President Vladimir Putin said Russia is testing its army’s combat readiness, ramping up tensions after pledging a pullback from Ukraine’s border. Pro-Russian separatists in Ukraine vowed to press ahead with autonomy votes.
NATO said there’s no sign of any Russian withdrawal from the frontier. The Russian leader’s latest statement came less than 24 hours after a shift of tone on Ukraine, in which he urged the separatists in the Donetsk and Luhansk regions to postpone balloting scheduled for May 11.
“Today’s planned exercises will involve all of the armed forces across Russia, including our nuclear deterrent,” Putin said at the Defense Ministry in Moscow, where he watched the drills by video link.
Russia has massed about 40,000 troops along the Ukrainian border, according to the North Atlantic Treaty Organization. The government in Kiev and its U.S. and European allies accuse Russia of fomenting separatist unrest in eastern Ukraine and warn that Putin may follow his annexation of Crimea with another land grab against his neighbor.
Yesterday’s pronouncements by Putin sparked a rally on Russian and Ukrainian financial markets. Today, Russia’s Micex equity index was 0.1 percent higher at 4:46 p.m. in Moscow. The ruble declined 0.6 percent to 41.3105 against the central bank’s target dollar-euro basket.
As part of the military drills, Russian nuclear submarines carried out two successful ballistic-missile launches, while air-space defense forces repelled a mock nuclear strike, the state-run RIA Novosti news agency reported.
Aleksandr Maltsev, a spokesman for the separatists’ “Donetsk People’s Republic,” said by phone that the autonomy referendum in the region will go ahead as planned. A similar decision was announced in Luhansk. Even so, the pro-Russian organizers don’t have access to the electoral register and other voting infrastructure.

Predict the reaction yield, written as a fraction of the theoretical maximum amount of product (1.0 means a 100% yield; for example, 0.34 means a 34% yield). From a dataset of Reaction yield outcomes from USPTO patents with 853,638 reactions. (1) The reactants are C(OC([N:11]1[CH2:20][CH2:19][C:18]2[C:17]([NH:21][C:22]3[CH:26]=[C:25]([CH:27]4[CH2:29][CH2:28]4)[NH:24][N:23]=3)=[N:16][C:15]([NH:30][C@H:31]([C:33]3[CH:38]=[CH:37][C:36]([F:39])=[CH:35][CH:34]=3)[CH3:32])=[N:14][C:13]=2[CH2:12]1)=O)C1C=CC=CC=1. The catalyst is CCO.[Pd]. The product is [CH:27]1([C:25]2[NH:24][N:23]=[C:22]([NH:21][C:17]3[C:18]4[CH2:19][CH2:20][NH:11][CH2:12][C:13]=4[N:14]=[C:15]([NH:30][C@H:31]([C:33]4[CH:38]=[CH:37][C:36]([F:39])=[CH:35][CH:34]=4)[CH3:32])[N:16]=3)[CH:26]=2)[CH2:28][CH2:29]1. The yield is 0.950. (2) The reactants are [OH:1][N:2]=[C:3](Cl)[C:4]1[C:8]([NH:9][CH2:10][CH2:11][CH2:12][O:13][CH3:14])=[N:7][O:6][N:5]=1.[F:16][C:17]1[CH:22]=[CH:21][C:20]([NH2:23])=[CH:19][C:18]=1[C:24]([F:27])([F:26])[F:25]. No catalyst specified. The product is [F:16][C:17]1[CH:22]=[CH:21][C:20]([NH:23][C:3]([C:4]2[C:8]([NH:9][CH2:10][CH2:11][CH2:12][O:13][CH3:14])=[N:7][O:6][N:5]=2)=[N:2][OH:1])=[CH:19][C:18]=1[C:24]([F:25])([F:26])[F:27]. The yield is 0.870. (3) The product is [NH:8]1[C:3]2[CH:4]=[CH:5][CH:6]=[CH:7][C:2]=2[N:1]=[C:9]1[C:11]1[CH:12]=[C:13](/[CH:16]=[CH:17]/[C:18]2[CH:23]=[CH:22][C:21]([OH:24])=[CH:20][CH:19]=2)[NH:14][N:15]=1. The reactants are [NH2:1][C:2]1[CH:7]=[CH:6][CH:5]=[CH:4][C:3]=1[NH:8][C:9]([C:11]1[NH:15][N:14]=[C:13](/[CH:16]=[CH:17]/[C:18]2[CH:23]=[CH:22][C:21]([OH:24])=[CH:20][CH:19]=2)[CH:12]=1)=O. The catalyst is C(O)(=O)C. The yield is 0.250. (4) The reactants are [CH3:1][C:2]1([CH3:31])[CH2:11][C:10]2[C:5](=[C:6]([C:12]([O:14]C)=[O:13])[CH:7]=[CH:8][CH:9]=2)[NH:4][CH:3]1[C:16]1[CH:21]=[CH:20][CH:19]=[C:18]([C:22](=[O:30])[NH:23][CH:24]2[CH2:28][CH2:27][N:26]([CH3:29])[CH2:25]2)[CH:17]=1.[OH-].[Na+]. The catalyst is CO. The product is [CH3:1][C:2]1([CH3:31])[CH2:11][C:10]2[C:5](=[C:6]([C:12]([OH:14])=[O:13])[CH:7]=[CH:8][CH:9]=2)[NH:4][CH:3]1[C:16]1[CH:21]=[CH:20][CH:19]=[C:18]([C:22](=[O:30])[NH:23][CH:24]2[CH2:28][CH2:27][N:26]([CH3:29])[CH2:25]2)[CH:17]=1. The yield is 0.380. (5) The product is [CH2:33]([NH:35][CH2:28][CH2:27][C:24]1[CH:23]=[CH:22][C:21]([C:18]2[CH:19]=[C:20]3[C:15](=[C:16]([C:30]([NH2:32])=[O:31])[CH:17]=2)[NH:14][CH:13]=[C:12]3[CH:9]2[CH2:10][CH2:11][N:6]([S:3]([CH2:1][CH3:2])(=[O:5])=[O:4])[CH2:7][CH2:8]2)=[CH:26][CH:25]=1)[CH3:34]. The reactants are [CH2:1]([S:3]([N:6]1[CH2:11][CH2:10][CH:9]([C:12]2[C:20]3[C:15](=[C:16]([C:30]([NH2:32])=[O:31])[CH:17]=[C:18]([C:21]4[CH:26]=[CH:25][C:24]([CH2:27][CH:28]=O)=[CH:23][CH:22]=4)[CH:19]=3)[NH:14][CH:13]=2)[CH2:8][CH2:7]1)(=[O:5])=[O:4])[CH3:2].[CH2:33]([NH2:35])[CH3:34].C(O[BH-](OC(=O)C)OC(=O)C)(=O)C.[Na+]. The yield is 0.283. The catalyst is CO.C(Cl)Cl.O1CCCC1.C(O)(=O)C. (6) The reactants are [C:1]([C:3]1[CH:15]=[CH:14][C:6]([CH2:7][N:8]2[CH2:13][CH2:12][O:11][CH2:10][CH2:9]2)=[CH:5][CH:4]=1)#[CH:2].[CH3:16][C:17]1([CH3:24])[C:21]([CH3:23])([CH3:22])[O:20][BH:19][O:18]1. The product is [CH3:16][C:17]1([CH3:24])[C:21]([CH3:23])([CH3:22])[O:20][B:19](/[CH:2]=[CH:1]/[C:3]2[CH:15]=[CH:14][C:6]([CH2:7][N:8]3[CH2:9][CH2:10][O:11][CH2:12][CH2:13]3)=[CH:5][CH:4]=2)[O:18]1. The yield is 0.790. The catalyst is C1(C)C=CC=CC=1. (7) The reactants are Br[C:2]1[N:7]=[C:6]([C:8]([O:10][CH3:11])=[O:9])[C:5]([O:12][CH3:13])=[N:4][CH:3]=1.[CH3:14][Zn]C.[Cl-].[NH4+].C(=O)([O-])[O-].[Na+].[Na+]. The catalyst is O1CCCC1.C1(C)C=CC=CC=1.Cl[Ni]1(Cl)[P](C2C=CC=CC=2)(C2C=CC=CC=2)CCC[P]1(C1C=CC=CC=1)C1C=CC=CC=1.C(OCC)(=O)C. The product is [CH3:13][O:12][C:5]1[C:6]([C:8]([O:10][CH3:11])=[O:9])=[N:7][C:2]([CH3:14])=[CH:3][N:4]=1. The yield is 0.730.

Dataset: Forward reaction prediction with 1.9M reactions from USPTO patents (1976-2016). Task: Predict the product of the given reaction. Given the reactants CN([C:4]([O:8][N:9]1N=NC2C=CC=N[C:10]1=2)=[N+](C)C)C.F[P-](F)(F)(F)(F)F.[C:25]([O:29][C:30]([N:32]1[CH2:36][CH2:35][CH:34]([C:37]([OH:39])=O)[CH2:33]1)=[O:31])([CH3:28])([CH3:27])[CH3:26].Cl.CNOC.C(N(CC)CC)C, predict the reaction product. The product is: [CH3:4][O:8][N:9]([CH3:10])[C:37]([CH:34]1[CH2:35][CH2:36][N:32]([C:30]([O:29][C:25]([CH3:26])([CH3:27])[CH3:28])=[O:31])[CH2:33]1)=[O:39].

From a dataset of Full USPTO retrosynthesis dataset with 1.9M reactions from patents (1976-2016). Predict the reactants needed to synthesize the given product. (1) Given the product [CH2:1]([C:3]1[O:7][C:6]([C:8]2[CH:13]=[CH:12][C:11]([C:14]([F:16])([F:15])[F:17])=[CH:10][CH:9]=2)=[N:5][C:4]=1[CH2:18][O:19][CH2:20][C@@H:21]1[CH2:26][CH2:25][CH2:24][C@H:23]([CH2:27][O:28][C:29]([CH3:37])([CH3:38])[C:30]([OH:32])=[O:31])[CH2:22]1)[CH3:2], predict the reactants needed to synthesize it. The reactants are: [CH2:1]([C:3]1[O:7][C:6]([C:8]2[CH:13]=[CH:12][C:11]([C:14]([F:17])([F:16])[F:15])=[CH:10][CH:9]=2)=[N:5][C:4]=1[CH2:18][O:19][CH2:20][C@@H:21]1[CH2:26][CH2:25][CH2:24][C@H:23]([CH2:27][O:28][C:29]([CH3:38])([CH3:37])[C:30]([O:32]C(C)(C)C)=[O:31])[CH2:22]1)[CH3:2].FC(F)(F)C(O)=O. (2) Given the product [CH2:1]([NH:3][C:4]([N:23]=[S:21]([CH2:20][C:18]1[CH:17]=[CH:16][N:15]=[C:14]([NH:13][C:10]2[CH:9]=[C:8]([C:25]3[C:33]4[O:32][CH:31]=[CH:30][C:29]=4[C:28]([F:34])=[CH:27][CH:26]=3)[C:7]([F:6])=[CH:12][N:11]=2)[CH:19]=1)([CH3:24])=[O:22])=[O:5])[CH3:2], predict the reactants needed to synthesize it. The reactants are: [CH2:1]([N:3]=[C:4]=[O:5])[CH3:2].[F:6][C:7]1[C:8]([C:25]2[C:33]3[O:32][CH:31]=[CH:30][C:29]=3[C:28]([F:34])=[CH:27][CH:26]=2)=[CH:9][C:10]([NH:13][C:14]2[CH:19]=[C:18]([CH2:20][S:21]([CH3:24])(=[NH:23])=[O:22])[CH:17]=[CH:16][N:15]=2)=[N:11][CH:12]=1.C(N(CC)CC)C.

The referendums “would have no democratic legitimacy and would only further worsen the situation” in Ukraine, Maja Kocijancic, the spokeswoman for EU foreign-affairs chief Catherine Ashton, told reporters in Brussels.
The latest events are “just Putin shadow-boxing,” Shada Islam, a director at the Friends of Europe policy-advisory group in Brussels, said by phone. “The West is so desperate for any sign of a softening of Russia’s hardline stance that some people will believe it. He’s pulled this kind of thing before and Europe must stay skeptical about words and wait for deeds -- for facts on the ground, like a verified troop pullback from the Ukrainian border.”
NATO Secretary General Anders Fogh Rasmussen said there was no sign of the withdrawal Putin pledged yesterday.
“We haven’t seen any indications that they’re pulling back their troops,” he told a news conference in Warsaw with Polish Prime Minister Donald Tusk. “If there’s visible evidence, I’ll be the first to welcome it.”
Tusk said he’d discussed the situation in east Ukraine by phone with Ukrainian Prime Minister Arseniy Yatsenyuk, who confirmed NATO’s “cautious skepticism” about any Russian troop movements.
The U.S. and the European Union have imposed sanctions on Russian companies and individuals and threatened to tighten them if Putin doesn’t end his support for the separatists.